|Review by Greg Vellante|
I found myself bursting at the seams with simultaneous nostalgia, zeal and cinematic affection during Jon Favreau’s The Jungle Book, a film which feels so instantaneously classic and modern that to describe its appeal is somewhat difficult to accurately nail on the head.
To imbibe its narrative is akin to an Old Fashioned served straight up, with a hefty serving of meat-and-potatoes style three-act structure.
However, on an aesthetic level, it’s as if your visual taste buds have never quite encountered these mechanical familiarities before—seen this way, felt this way, experienced this way.
I often loathe the term “experience” in regards to big-screen spectacles and 3D gimmicks, as it often deteriorates the true art of cinema, yet The Jungle Book utilizes experience in an effortless blend with what makes film-going so grand and magical. Its orchestrations work like a composer crafting classical music in a way that makes people feel like they’re hearing it for the very first time.
Those familiar with Rudyard Kipling’s books and the 1967 animated Walt Disney film know the story. Mowgli, a “man cub” raised by wolves, must reluctantly leave the family he’s come to know and return to the “man village” after his life is threatened by the man-hungry tiger Shere Khan. Venturing off into the jungle with his panther guardian, Bagheera, and later encountering the blithe bear Balloo, Mowgli learns life lessons and how to face his fears through adventure, danger, and everything in between.
And for those unfamiliar, I envy you as Favreau’s film is one hell of a way to be initiated.
It’s a movie that wholeheartedly understands the whole of heart that goes into the tale, lovingly shaping its gorgeous environment, dynamic characters and thrilling, tender story into a film that is at once marvelous, delightful, harrowing and hilarious. I encountered similar sentiments to what I felt during last year’s Cinderella adaptation by Kenneth Branagh—“if a live action version of this classic story must exist, this is the ideal version. I can’t imagine it any other way.”
And I really can’t imagine a better Jungle Book than what Favreau has given us. Everything just feels right. Using the latest moviemaking technology, the fabricated world feels overwhelmingly authentic—the ground, the sky, and everything in between is wonderful and immersive, and while I’ll always choose 2D over 3D because I’m a fan of colors, the third dimension admittedly accomplishes great feats in adding depth to this richly-designed world.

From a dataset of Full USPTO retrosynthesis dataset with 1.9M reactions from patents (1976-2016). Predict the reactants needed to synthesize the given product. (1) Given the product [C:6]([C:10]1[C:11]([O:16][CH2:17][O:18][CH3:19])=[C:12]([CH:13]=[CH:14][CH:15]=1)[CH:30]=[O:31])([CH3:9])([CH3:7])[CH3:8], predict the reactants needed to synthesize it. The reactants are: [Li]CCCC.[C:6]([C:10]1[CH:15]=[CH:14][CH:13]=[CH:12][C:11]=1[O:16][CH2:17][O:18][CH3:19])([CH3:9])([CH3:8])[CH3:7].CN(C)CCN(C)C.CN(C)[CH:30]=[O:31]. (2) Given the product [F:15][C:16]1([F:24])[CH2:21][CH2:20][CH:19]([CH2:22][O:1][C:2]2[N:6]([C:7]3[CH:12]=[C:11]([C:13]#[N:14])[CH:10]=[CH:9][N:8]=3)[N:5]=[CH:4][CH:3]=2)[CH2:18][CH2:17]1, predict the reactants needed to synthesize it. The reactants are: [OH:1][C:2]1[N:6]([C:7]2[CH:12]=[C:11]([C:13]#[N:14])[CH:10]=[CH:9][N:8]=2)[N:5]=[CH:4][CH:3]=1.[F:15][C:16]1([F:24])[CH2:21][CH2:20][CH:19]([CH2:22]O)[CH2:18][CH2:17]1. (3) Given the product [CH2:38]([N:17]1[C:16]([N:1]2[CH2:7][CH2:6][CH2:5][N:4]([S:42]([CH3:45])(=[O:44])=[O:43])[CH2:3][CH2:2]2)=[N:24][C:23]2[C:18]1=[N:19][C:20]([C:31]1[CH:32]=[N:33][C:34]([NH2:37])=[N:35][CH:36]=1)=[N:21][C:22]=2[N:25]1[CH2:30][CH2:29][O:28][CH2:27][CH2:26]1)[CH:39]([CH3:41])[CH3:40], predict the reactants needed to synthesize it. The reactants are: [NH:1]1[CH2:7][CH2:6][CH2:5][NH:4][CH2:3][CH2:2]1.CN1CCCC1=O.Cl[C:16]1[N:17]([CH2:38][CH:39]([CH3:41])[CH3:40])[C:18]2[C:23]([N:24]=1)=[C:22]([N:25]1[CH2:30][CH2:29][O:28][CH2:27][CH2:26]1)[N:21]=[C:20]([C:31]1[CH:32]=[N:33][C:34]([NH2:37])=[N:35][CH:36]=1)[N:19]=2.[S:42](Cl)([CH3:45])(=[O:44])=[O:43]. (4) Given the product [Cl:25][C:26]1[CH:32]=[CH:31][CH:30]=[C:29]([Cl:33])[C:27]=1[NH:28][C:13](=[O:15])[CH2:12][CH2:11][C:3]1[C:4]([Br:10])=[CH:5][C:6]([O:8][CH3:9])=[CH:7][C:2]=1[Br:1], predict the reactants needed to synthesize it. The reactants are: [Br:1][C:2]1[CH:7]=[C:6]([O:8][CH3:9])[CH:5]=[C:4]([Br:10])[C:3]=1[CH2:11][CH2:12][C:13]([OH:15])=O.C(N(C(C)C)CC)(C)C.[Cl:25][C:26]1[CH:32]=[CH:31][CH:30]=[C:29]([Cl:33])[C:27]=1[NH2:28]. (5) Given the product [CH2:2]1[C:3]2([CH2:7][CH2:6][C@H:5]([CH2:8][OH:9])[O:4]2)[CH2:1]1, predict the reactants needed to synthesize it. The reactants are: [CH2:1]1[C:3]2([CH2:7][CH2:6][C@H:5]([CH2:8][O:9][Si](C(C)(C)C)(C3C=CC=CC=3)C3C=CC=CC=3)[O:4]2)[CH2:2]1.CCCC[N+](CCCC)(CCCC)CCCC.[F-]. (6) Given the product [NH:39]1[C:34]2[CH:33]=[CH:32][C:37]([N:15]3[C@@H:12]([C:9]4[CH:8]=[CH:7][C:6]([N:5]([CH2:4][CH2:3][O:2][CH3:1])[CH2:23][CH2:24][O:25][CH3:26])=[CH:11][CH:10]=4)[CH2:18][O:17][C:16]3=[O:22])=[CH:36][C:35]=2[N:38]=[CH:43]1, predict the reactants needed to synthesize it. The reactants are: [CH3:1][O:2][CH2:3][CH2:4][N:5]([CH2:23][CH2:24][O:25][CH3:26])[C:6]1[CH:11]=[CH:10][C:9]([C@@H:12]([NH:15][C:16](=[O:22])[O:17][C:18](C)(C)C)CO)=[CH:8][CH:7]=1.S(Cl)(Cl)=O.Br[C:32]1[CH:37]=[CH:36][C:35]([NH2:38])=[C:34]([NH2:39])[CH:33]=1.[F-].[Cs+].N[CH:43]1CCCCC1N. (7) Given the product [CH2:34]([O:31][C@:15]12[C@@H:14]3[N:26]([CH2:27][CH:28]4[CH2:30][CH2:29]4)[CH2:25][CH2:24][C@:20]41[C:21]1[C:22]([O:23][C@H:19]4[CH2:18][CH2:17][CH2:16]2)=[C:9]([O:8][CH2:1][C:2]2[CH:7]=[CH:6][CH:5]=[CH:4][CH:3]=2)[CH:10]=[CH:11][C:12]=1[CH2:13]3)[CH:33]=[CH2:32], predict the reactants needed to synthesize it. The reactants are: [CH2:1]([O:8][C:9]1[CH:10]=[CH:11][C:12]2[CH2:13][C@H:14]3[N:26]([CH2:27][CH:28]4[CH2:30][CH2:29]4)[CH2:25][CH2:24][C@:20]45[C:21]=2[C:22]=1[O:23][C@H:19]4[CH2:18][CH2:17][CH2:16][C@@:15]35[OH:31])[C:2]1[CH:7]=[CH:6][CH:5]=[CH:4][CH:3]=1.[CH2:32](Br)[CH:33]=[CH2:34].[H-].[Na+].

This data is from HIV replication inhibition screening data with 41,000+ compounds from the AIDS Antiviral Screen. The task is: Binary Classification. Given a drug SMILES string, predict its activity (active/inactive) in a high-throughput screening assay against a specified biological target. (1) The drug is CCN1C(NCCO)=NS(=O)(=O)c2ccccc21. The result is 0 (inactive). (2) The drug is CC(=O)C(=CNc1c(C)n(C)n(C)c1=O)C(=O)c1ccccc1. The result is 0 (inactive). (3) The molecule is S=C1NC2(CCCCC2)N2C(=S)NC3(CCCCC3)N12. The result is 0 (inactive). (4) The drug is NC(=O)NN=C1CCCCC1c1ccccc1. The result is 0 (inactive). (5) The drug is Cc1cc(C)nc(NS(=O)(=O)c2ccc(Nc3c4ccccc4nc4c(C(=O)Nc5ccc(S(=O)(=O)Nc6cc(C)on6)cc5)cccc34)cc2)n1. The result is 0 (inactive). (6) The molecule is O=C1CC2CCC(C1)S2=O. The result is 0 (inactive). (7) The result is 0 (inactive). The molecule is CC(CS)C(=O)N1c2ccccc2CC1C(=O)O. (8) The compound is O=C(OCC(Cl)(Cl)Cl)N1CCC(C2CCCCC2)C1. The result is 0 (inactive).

And the characters within make this a world worth getting lost in. Newcomer Neel Sethi makes for an inquisitive, affable and stirring Mowgli, holding in his own in an atmosphere where realistically he is the only warm body on screen. However, the digitally rendered talking animals of the film creates wonders to behold, and the voice casting is among some of the most impeccable I’ve ever seen.
Scarlett Johansson’s transfixing voice fits seamlessly with hypnotic serpent, Kaa. Sir Ben Kingsley makes for a noble Bagheera, and Idris Elba voices a terrifying Shere Khan. The late Garry Shandling transforms into a bumbling porcupine, while Jon Favreau himself and also Sam Raimi show up in bit parts that momentarily turn the film into a fantastic screwball comedy.
But the MVP undoubtedly is Bill Murray, who essentially just plays himself in bear form while voicing the carefree Balloo. Runner-up is Christopher Walken as King Louie, his unmatched vocal cadence brilliantly erupting with Walken-esque lines such as “I got ears. My ears got ears, kid” and engaging in the wonderful “Doo, doo, doo” melody of the film’s second most famous song after “Bare Necessities,” “I Wanna Be Like You.” I’ll also be damned if I see a better creative decision/cultural nod than the fact that Walken’s character is called to action by a cowbell.
Overall, this is a trip worth taking. Molded with care and exploding with affection and adventure, this may be Favreau’s very best film to date in a career that has gone from Swingers to superheroes.
Here, he finds his footing in a universal tale that anybody can relate to. I felt like a kid being told a bedtime story. At the same time, I also felt like an adult witnessing a spectacular film. Favreau draws out every part of us in the truest definition of movie magic, stripping down the bare necessities of narrative then building it back up into something that shines, stirs and will unquestionably stand the test of time.
Eagle Tribune, Sound & Picture Magazine and Forces of Geek.
He is a
member of the Boston Online Film Critics Association and the Boston
Society of Film Critics.